Samplers¶
High Level Interface¶

class
psdr.
Sampler
(fun, X=None, fX=None)[source]¶ Generic sampler interface
Parameters:  fun (Function) – Function for which to preform a design of experiments
 X (arraylike (?,m)) – Existing samples from the domain
 fX (arraylike (?,nfun)) – Existing evaluations of the function at the points in X

X
¶ Samples from the function’s domain

fX
¶ Outputs from the function corresponding to samples X

class
psdr.
SequentialMaximinSampler
(fun, L=None, X=None, fX=None)[source]¶ Sequential maximin sampling with a fixed metric
Given a distance metric provided by \(\mathbf{L}\), construct a sequence of samples \(\widehat{\mathbf{x}}_i\) that are local solutions to
\[\widehat{\mathbf{x}}_j = \arg\max_{\mathbf{x} \in \mathcal{D}} \min_{i=1,\ldots,j} \\mathbf{L}(\mathbf{x}  \widehat{\mathbf{x}}_i)\_2.\]Parameters:  fun (Function) – Function for which to preform a design of experiments
 L (arraylike (?, m)) – Matrix defining the metric
 X (arraylike (?,m)) – Existing samples from the domain
 fX (arraylike (?,nfun)) – Existing evaluations of the function at the points in X
Low Level Functions¶

psdr.
seq_maximin_sample
(domain, Xhat, Ls=None, Nsamp=1000, X0=None, slack=0.9)[source]¶ A multiobjective sequential maximin sampling
Given an existing set of samples \(\lbrace \widehat{\mathbf{x}}_j\rbrace_{j=1}^M\subset \mathcal{D}\) from the domain \(\mathcal{D} \subset \mathbb{R}^m\), this algorithm finds a point \(\mathbf{x} \in \mathcal{D}\) that approximately maximizes the distance of the new point to all other points in multiple distance metrics give by matrices \(\mathbf{L}_i \in \mathbb{R}^{m\times m}\)
\[\max_{\mathbf{x} \in \mathcal{D}} \left\lbrace \min_{j=1,\ldots,M} \\mathbf{L}_i (\mathbf{x}  \widehat{\mathbf{x}}_j)\_2 \right\rbrace_{i}\]This algorithm uses
psdr.voronoi_vertex_sample()
to generate local maximizers of this problem for each metric and then tries to greedily satisfy the distance requirements for each metric.A typical use case will have Ls that are of size (1,m) This greedy sequential approach for constructing a maximin design is the CoffeeHouse Designs of Muller [Mul01]. However, the approach of Muller allows for a generic nonlinear solve for each sample point. Here though we restrict the domain to a polytope specified by linear inequalities so we can invoke
psdr.voronoi_vertex_sample()
to solve each step.Parameters:  domain (Domain) – The domain from which we will be sampling
 Xhat (arraylike (M, m)) – Previously existing samples from the domain
 Ls (list of arraylike (?, m) matrices, optional) – The weight matrix (e.g., Lipschitz matrix) corresponding to each metric; defaults to the identity matrix
 Nsamp (int, optional (default 1000)) – Number of samples to use when finding Voronoi vertices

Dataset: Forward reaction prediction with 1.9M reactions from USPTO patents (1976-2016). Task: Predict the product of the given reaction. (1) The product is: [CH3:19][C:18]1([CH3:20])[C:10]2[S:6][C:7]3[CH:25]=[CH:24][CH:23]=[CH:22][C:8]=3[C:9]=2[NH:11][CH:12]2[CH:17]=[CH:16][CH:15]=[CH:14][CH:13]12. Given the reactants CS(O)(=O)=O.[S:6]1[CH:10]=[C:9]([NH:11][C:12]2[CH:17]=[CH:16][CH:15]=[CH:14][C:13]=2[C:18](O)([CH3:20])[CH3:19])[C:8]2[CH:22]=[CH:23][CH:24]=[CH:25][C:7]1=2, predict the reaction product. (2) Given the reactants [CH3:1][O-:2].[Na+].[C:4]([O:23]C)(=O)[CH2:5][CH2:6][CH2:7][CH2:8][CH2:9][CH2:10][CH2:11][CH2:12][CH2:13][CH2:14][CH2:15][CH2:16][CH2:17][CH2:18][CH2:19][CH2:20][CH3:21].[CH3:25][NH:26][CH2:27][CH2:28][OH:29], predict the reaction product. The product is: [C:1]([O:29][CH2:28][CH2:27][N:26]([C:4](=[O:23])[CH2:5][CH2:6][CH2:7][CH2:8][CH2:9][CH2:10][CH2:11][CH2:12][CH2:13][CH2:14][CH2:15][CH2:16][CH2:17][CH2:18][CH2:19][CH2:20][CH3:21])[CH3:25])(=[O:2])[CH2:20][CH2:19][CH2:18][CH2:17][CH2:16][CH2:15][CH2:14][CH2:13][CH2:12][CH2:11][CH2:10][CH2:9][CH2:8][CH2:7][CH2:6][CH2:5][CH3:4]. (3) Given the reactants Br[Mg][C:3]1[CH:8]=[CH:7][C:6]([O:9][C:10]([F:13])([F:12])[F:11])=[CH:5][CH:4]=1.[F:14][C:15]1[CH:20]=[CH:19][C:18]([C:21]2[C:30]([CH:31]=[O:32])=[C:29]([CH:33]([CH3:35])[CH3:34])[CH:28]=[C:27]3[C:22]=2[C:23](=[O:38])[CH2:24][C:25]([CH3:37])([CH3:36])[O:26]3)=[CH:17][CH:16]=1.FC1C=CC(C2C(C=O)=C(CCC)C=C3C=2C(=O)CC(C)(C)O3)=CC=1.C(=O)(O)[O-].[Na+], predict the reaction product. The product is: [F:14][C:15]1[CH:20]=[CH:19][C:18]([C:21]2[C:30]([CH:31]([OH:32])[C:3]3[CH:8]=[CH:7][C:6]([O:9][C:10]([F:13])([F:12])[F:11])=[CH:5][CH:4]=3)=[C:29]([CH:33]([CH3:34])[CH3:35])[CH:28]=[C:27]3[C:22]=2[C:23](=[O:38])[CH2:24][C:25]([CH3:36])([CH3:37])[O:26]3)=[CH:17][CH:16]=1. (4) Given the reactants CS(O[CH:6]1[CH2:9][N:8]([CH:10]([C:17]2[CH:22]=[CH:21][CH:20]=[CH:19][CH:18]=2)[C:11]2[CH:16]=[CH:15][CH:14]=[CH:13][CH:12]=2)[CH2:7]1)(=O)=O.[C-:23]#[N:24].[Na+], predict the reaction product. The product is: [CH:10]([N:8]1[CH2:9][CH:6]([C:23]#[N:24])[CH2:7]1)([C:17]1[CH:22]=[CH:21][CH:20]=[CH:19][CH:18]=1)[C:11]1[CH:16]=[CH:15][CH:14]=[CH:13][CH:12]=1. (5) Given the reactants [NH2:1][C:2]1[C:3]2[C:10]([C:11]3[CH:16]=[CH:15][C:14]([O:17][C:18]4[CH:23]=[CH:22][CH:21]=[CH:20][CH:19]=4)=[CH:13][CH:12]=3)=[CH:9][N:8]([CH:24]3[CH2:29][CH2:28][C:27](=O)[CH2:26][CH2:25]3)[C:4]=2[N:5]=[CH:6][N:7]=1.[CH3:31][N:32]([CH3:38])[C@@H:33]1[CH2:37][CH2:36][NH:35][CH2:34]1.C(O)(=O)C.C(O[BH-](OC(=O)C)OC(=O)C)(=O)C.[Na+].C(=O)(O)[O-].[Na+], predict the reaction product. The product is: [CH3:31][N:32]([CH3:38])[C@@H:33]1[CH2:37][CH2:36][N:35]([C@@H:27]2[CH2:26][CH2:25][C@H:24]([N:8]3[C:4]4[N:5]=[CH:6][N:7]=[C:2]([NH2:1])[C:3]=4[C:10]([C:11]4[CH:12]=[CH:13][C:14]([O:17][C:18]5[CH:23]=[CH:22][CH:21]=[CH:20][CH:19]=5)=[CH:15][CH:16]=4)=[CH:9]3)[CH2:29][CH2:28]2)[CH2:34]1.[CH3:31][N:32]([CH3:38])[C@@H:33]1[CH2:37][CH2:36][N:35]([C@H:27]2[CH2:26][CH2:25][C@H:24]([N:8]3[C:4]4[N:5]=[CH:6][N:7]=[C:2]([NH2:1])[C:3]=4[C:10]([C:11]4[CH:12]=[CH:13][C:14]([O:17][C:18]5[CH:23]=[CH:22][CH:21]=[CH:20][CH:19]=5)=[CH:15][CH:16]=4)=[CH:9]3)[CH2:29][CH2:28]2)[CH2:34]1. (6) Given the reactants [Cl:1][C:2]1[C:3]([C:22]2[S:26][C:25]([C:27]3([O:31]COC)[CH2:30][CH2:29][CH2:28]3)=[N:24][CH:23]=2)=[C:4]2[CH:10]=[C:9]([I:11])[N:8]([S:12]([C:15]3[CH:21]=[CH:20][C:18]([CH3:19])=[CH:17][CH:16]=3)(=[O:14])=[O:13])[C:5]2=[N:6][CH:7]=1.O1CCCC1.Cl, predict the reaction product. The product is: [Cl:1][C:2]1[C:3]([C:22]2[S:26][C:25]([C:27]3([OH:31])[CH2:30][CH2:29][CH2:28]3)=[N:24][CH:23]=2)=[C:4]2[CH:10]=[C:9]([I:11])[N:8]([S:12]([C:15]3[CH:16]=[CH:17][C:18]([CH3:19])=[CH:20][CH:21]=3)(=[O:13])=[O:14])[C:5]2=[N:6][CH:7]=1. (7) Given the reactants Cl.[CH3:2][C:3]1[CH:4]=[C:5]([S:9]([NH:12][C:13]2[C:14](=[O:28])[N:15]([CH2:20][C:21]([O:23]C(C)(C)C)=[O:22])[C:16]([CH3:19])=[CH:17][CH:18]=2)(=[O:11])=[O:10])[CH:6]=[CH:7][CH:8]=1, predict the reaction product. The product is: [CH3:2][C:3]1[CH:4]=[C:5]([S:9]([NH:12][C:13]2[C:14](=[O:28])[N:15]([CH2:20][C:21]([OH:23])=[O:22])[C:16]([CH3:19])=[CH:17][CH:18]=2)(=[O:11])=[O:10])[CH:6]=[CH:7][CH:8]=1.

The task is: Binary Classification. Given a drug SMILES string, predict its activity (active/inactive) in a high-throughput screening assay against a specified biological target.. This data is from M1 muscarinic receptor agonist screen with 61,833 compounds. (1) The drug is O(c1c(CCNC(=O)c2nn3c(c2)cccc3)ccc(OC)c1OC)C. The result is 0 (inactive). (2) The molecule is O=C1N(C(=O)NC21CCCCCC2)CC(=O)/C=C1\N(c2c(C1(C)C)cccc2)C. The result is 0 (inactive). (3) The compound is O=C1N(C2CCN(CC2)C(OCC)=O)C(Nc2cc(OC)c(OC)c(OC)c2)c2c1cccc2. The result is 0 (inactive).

slack (float [0,1], optional (default 0.1)) – Rather than taking the point that maximizes the product of the distances in each metric, we choose the point x with greatest unweighted Euclidean distance from those candidates that are at least slack times the score of the best.
References
[Mul01] CoffeeHouse Designs. Werner G. Muller in Optimimum Design 2000, A. Atkinson et al. eds., 2001

psdr.
fill_distance_estimate
(domain, Xhat, L=None, Nsamp=1000, X0=None)[source]¶ Estimate the fill distance of the points Xhat in the domain
The fill distance (Def. 1.4 of [Wen04]) or dispersion [LC05] is the furthest distance between any point \(\mathbf{x} \in \mathcal{D}\) and a set of points \(\lbrace \widehat{\mathbf{x}}_j \rbrace_{j=1}^m \subset \mathcal{D}\):
\[\sup_{\mathbf{x} \in \mathcal{D}} \min_{j=1,\ldots,M} \\mathbf{L}(\mathbf{x}  \widehat{\mathbf{x}}_j)\_2.\]Similar to
psdr.seq_maximin_sample()
, this usespsdr.voronoi_vertex_sample()
to find a subset of local maximizers and returns the best of these.Parameters:  domain (Domain) – Domain on which to compute the dispersion
 Xhat (arraylike (?, m)) – Existing samples on the domain
 L (arraylike (?, m) optional) – Matrix defining the distance metric on the domain
 Nsamp (int, default 1e4) – Number of samples to use for vertex sampling
 X0 (arraylike (?, m)) – Samples from the domain to use in
psdr.voronoi_vertex_sample()
Returns: d – Fill distance lower bound
Return type: float
References
[Wen04] Scattered Data Approximation. Holger Wendland. Cambridge University Press, 2004. https://doi.org/10.1017/CBO9780511617539 [LC05] Iteratively Locating Voronoi Vertices for Dispersion Estimation Stephen R. Lindemann and Peng Cheng Proceedings of the 2005 Interational Conference on Robotics and Automation